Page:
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Visitor profiles for related sympatric Cape plants

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Nelson, Leanne 2010 , 'Visitor profiles for related sympatric Cape plants', Coursework Master thesis, University of Tasmania.

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Abstract

Many angiosperms require the pollination services of insects to effectively transfer
pollen between conspecifics. Closely-related plants that overlap in their range and utilise
the same pollinators may experience interspecific pollen flow which can lead to a
reproductive disadvantage and increase the likelihood of hybridisation. Reproductive
isolation among plants is achieved either by the structural mechanisms of flowers that
preclude entry to or pollination by certain species, or the foraging behaviour of the
pollinator fauna when they restrict their visits to one particular species. The fynbos flora
in the southwestern Cape of South Africa is characterised by extremely high species
diversity among various genera, but the pollination ecology of most of the flora remains
poorly known. This flora offers a remarkable opportunity to explore details of the insect
flower interaction in communities ofrelated plants. The main objective of this study was
to examine the extent of overlap and pollinator sharing in a sample of this assemblage by
comparing the diversity and abundance of floral visitors among several related species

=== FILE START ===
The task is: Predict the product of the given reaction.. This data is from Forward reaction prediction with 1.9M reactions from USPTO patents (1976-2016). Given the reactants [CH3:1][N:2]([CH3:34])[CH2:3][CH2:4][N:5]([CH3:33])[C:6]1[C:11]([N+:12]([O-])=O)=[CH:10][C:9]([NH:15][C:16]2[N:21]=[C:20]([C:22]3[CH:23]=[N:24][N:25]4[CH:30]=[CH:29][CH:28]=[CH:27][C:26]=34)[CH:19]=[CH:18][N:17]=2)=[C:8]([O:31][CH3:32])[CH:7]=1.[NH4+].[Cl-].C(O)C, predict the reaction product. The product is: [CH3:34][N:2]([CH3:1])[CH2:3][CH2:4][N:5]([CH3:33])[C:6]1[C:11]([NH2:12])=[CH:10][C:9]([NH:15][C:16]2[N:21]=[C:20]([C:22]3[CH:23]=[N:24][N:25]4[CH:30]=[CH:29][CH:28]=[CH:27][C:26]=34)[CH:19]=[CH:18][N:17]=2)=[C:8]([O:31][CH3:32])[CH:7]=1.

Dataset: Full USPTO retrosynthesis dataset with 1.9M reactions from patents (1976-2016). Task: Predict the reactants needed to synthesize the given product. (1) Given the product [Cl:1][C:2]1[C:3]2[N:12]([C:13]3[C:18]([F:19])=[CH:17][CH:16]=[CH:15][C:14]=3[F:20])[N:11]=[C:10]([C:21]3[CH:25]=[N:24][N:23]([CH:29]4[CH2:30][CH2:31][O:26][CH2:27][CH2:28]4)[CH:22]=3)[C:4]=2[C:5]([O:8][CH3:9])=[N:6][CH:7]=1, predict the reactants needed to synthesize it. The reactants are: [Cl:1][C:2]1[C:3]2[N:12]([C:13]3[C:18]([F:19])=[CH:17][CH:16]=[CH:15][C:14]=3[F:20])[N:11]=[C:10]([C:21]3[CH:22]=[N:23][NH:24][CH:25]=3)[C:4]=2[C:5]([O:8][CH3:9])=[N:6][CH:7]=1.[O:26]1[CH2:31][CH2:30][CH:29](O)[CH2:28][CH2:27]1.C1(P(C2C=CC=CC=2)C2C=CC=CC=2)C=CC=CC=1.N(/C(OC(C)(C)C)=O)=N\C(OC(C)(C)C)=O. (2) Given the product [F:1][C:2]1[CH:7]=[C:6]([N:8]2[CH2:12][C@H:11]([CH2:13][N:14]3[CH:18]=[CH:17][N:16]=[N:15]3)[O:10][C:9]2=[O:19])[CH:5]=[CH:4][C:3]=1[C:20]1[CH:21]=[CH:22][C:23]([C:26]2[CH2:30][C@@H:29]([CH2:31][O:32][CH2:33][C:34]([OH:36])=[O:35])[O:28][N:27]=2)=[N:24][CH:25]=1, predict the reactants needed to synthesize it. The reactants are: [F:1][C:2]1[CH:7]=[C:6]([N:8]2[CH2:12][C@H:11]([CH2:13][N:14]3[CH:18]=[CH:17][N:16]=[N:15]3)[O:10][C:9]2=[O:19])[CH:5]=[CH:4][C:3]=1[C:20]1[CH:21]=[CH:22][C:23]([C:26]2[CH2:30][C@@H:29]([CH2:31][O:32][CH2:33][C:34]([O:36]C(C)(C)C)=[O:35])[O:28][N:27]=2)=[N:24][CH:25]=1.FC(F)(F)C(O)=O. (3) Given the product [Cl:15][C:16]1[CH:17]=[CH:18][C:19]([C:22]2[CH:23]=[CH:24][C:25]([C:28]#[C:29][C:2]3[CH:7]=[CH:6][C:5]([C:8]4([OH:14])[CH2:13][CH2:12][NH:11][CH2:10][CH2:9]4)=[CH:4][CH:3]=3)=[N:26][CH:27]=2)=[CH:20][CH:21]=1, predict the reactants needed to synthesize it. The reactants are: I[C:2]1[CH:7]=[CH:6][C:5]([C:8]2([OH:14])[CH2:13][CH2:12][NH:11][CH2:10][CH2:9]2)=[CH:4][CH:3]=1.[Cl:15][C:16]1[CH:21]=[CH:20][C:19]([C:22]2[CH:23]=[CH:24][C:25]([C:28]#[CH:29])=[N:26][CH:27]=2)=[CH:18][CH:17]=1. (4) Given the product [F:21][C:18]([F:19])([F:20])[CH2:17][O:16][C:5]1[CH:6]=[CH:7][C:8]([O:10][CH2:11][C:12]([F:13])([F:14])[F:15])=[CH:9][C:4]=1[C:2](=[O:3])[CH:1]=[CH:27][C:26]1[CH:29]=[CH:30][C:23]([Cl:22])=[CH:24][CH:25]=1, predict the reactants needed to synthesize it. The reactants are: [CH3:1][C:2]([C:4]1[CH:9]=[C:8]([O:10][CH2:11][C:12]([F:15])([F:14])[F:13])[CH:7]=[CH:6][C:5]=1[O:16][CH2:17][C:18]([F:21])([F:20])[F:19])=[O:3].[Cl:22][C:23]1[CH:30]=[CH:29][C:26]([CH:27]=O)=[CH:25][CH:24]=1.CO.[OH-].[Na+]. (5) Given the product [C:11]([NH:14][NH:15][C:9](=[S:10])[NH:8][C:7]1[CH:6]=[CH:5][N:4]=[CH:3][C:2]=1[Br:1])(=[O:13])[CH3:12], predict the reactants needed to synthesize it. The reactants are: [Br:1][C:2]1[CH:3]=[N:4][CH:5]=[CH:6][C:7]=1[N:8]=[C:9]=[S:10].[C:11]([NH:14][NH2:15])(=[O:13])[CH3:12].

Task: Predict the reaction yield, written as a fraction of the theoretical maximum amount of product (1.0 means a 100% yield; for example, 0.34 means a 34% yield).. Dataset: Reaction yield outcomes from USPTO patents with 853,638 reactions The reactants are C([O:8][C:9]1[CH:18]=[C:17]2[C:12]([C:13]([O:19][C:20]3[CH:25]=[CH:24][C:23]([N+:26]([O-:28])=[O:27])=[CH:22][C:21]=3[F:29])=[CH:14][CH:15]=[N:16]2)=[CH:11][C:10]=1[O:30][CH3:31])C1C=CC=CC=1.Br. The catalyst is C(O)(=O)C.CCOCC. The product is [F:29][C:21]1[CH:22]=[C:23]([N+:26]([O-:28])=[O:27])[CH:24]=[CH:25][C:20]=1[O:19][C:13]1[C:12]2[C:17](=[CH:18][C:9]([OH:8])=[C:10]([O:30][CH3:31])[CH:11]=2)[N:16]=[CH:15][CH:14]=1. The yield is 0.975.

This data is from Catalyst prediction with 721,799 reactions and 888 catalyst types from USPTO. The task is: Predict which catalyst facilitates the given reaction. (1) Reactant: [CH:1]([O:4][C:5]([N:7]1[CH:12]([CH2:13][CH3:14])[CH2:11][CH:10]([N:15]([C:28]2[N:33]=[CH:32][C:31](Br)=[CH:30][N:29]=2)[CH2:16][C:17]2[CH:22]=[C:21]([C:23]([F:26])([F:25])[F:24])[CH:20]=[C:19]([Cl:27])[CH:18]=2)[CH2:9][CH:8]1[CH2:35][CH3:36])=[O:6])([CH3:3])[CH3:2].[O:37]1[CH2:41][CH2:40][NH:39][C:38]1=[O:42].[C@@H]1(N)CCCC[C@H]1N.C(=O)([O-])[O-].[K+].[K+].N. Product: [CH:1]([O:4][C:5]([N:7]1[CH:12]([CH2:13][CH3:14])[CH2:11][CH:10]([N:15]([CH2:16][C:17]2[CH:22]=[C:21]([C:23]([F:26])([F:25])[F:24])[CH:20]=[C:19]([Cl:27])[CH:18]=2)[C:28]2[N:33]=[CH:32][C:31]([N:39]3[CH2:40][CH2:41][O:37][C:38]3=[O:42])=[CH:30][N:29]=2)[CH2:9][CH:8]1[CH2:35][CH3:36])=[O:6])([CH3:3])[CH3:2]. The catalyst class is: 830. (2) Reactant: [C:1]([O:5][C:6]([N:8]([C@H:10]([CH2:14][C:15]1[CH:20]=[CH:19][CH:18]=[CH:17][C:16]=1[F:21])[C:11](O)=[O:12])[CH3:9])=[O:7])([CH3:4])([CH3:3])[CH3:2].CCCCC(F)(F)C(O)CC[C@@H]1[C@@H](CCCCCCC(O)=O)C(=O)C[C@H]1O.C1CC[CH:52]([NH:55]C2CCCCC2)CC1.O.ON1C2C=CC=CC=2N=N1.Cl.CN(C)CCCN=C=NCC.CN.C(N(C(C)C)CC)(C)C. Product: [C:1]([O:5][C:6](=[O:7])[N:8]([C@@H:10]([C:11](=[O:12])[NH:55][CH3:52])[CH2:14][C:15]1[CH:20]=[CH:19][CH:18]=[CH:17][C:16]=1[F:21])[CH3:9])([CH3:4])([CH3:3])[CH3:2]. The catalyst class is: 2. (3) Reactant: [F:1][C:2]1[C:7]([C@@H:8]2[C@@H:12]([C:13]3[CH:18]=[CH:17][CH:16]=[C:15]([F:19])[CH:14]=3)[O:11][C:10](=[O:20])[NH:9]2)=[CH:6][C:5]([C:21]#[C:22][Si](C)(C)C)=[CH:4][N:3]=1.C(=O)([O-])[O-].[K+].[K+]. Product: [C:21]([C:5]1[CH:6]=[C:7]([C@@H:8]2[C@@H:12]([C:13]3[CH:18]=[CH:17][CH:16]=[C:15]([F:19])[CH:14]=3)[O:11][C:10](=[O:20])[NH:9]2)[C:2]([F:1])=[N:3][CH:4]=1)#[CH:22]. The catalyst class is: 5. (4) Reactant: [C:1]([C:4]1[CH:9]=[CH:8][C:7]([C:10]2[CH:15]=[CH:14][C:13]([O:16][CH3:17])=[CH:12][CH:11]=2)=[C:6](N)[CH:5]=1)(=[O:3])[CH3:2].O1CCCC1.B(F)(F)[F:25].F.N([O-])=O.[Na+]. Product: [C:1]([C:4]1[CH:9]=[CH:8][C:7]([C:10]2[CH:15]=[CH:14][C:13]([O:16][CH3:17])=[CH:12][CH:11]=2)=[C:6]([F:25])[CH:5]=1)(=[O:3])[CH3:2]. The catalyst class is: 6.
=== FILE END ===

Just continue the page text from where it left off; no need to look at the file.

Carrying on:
pairs. Field studies were conducted over summer on the visitor profiles of three pairs of
closely-related, sympatric plant species (Erica daphniflora/E. multumbellifera; Lobelia
tomentosa/L. erinus; Lobelia neglecta colour polymorphs) at Wildcliff Nature Reserve.
Levels of interspecific pollen flow and flower constancy were assessed by observing the
sequential movements of all visitors, and their body and wing dimensions were
measured to analyse variation in the morphological profile of visitors associated with
each plant species and between telated pairs. A range of taxonomically diverse insects
(29 species from four orders) were identified as flower visitors - Hymenoptera (primarily
apid bees), Diptera, Coleoptera and Lepidoptera and all plants maintained generalist
pollination systems. Ordination methods reveal nominal overlap in the visitor profiles for
each plant pair and high levels of flower constancy were observed among all insect taxa.
A principal components analysis identified wing width as varying independently of other
size variables and this is thought to have an influence on pollinator behaviour through its
influence on flight control. I discuss these findings in the context of pollinator behaviour,
insect and plant morphology and community composition.

Item Type: Thesis - Coursework Master
Authors/Creators:Nelson, Leanne
Keywords: Fynbos ecology, Angiosperms, Insect-plant relationships
Copyright Holders: The Author
Copyright Information:

Copyright 2010 the author - The University is continuing to endeavour to trace the copyright
owner(s) and in the meantime this item has been reproduced here in good faith. We
would be pleased to hear from the copyright owner(s).

Additional Information:

Available for use in the Library and copying in accordance with the Copyright Act 1968, as amended. Thesis (MAppSc)--University of Tasmania, 2011. Includes bibliographical references

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